BY BURHANETTIN DURAN :-
It was Washington’s turn to make a diplomatic move regarding the Nagorno-Karabakh conflict yesterday. Although Moscow initially stepped in to broker two cease-fires between Azerbaijan and Armenia, those pauses proved short-lived. Likewise, no one seriously expects U.S. Secretary of State Mike Pompeo’s meetings with the two foreign ministers to yield lasting results. One thing is clear: As Azerbaijan’s military liberates more villages from Armenian occupation every passing day, Armenian Prime Minister Nikol Pashinian continues to explore every avenue to save himself. One day, he talks about a war between rival civilizations. The following morning, we hear him denounce Russia and play the U.S. card. With the U.S. presidential election around the corner, Yerevan seeks to tap into the Armenian diaspora. At the same time, Pashinyan claims that there can be no diplomatic solution and says that Nagorno-Karabakh will be the next Syria.
Needless to say, Pashinian threatened to turn Nagorno-Karabakh into the next Syria in order to fuel fears in Russia, Iran and Europe. Having failed to turn the fighting in Nagorno-Karabakh into an all-out war between his country and Azerbaijan, the Armenian premier threatens the world with a war that could last for many years. Obviously, Russia does not want a prolonged conflict in the Caucasus, which would undermine its influence over the region and possibly lead to U.S. or NATO intervention. Tehran, in turn, would be more concerned than others in the case of prolonged fighting and a spread of violence, because it fears that the United States and Israel may attempt to carry out operations on Iranian soil through foreign fighters. Europe, which has been sidelined in a number of conflicts, including the Syrian civil war, cannot do more than settle for France’s statements and symbolic efforts.
Judging by the current situation in the Nagorno-Karabakh theater, Pashinian’s Armenia is in no shape to fight a prolonged war. At the same time, global and regional powers are experienced enough not to be dragged into another Syria-style conflict. What the Armenian premier really wants is to put an international force on the ground, so that his country won’t be forced to end its occupation of additional regions in Nagorno-Karabakh. He also hopes that the international community would be willing to recognize an independent state in the region.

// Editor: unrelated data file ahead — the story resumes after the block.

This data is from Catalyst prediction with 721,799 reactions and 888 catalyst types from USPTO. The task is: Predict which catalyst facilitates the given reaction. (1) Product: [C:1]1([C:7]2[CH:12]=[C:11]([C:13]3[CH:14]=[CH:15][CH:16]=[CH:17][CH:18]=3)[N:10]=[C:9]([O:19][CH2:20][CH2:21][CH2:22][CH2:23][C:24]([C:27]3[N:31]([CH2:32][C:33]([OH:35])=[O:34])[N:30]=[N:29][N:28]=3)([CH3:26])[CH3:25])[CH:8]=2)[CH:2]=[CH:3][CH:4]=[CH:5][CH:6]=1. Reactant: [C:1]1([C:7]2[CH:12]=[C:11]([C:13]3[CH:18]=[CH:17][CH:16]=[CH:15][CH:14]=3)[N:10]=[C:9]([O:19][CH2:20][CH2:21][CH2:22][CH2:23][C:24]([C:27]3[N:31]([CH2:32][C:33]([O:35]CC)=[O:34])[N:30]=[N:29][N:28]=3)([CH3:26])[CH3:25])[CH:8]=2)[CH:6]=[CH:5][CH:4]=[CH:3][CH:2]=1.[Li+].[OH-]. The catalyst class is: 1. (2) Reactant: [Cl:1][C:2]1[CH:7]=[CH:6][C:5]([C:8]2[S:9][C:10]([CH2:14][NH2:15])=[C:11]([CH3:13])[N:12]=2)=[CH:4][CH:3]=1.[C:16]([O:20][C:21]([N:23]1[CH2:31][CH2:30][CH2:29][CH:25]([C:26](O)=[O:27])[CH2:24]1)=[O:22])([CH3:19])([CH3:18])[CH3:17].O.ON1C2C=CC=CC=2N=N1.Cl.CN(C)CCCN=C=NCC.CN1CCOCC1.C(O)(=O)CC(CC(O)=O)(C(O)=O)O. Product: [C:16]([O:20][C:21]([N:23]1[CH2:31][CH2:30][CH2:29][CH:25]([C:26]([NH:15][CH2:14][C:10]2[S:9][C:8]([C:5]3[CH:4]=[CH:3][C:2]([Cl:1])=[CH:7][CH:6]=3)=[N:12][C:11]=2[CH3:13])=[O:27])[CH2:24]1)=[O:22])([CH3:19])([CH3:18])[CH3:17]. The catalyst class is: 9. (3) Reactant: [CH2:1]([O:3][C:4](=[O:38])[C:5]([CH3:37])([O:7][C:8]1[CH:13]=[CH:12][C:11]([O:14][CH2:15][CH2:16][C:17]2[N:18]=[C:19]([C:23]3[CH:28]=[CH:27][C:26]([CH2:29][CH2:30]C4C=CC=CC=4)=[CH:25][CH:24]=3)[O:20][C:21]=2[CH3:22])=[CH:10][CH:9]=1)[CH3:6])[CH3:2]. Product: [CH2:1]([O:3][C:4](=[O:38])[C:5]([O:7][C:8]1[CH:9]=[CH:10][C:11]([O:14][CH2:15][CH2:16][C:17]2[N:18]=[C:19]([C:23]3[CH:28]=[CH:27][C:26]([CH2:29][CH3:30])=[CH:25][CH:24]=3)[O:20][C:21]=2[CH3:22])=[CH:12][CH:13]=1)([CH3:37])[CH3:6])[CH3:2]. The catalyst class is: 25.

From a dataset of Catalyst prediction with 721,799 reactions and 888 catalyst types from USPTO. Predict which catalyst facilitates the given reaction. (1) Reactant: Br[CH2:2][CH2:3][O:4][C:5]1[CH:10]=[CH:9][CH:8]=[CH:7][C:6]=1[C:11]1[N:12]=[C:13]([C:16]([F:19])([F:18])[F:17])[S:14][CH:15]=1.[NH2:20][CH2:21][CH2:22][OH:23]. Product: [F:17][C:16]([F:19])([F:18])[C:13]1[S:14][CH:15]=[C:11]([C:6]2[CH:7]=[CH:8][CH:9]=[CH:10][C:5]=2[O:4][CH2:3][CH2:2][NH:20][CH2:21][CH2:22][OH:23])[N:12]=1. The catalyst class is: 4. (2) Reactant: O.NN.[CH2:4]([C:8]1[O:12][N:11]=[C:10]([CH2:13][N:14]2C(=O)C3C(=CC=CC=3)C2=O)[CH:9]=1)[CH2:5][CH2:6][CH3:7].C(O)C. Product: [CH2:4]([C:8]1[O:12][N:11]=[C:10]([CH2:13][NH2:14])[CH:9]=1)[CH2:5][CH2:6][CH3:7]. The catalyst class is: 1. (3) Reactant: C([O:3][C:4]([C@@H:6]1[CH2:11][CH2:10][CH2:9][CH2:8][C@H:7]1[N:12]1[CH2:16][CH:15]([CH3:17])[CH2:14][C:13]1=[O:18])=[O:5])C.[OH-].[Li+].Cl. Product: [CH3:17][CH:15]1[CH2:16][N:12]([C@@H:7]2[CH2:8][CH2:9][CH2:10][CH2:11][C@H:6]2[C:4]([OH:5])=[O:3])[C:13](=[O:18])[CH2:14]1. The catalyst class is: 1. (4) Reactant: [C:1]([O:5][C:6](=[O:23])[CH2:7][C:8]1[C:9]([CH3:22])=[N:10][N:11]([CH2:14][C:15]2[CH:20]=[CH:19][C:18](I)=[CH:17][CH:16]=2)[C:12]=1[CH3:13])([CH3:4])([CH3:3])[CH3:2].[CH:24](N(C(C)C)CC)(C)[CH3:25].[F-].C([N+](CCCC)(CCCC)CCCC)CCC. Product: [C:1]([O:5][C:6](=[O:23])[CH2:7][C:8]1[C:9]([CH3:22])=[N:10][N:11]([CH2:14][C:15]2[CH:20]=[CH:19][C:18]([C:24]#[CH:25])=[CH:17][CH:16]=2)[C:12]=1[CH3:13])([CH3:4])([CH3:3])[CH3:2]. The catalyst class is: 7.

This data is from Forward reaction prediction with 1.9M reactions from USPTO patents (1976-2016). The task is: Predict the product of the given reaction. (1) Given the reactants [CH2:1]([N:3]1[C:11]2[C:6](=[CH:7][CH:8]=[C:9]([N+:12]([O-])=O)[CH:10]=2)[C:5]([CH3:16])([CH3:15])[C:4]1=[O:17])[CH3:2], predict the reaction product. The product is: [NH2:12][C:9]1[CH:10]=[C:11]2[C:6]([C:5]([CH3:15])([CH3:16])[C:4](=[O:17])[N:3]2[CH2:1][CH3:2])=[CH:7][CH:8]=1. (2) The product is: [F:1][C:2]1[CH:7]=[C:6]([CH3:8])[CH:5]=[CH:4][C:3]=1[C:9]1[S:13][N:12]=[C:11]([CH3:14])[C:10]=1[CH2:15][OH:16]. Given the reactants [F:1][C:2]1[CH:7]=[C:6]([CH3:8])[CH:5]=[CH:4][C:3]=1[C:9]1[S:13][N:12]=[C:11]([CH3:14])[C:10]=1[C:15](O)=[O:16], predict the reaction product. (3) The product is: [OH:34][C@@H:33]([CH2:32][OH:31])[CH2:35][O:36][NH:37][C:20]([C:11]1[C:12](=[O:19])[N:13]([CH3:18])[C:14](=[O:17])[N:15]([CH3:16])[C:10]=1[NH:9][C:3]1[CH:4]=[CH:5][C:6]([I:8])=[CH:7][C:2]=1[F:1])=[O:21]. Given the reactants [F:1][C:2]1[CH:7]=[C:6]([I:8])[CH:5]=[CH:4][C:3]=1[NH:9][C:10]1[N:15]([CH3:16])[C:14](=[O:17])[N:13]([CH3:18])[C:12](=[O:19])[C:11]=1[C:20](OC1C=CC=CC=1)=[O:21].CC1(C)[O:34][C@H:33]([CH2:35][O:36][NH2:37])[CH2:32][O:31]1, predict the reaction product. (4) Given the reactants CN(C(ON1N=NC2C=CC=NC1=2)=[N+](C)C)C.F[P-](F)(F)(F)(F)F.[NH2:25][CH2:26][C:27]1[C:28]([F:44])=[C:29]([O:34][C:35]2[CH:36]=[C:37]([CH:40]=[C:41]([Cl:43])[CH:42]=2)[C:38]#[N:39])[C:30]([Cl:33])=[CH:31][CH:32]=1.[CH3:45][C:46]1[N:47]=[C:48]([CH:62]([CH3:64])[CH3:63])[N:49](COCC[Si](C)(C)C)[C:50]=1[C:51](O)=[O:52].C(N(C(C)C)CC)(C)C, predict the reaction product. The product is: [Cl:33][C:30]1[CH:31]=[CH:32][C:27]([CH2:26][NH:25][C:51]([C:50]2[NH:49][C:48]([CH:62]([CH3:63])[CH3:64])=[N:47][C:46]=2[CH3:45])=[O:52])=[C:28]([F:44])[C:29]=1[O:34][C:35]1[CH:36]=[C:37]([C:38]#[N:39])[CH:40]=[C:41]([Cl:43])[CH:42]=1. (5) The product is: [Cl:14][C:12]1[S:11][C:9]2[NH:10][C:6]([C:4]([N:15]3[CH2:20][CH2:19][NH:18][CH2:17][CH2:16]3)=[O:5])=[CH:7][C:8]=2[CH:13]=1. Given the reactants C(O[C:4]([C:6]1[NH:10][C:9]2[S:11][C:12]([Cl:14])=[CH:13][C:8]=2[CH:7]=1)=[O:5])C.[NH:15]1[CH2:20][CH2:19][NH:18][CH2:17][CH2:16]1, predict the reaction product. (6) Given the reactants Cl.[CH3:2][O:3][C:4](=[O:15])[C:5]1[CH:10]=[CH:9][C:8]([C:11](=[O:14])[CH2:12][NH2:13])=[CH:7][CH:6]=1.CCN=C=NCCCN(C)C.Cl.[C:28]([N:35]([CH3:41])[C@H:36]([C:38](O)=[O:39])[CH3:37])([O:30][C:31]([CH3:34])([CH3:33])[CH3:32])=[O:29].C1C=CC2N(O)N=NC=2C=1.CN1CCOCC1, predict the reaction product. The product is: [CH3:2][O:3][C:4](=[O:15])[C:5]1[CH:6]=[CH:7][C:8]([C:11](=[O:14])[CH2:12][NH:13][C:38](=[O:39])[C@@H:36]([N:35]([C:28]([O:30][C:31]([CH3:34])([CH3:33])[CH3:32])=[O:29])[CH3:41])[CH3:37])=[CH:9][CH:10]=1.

Keeping in mind Russia’s strong influence over the Caucasus, it seems that Moscow is just letting Yerevan exhaust all options. In its own way, the Russians allow Pashinian’s Armenia to face the consequences of refusing to withdraw from five regions – as Moscow requested. At the end of the day, the Armenian military has been extremely unsuccessful. That won’t change despite shipments of heavy weapons from Moscow to Yerevan.
Azerbaijan, in contrast, appears to have made adequate preparations for an armed conflict in light of Armenia’s July 2020 attack on the strategically important Tovuz region. To make matters worse, Turkish and Israeli drones have dealt a heavy blow to the Armenian forces – which hurts the Russian defense industry’s reputation.
In light of those facts, Pashinian, having failed to get what he wanted from NATO and the United States, will eventually turn to Russia. His threat of creating the next Syria, however, isn’t just an admission of helplessness on Armenia’s part. It is also a reminder that Moscow must avoid a new and costly military adventure. Indeed, Russia is in no position to endorse Armenia’s refusal to withdraw from occupied Azerbaijani lands. Moscow and Baku, too, have mutual interests – which the former would not wish to undermine.
There is a new situation in the Caucasus now. Turkey’s support for Azerbaijan has the potential to challenge the balance of power in the region. Moscow’s traditional policy of keeping both Baku and Yerevan around is no longer meaningful. Azerbaijan has new strategic calculations and considerations as President Ilham Aliyev enjoys greater room to maneuver. Compared to 1992 or 2016, Baku has a stronger hand today.
Hence the Russian statement about Turkey’s potential involvement – if Yerevan and Baku sign off on it. Tehran, in turn, calls for a tripartite mechanism, à la Astana, involving Turkey, Russia and Iran. Due to uncertainty surrounding the upcoming election and its aftermath, what role the United States will play in this new balance of power remains unclear. It would be extremely surprising if an armed conflict in Russia’s sphere of influence would stop under pressure from the U.S. One would therefore expect Moscow to enter into negotiations with Ankara, as opposed to Washington, and mount pressure on Yerevan accordingly.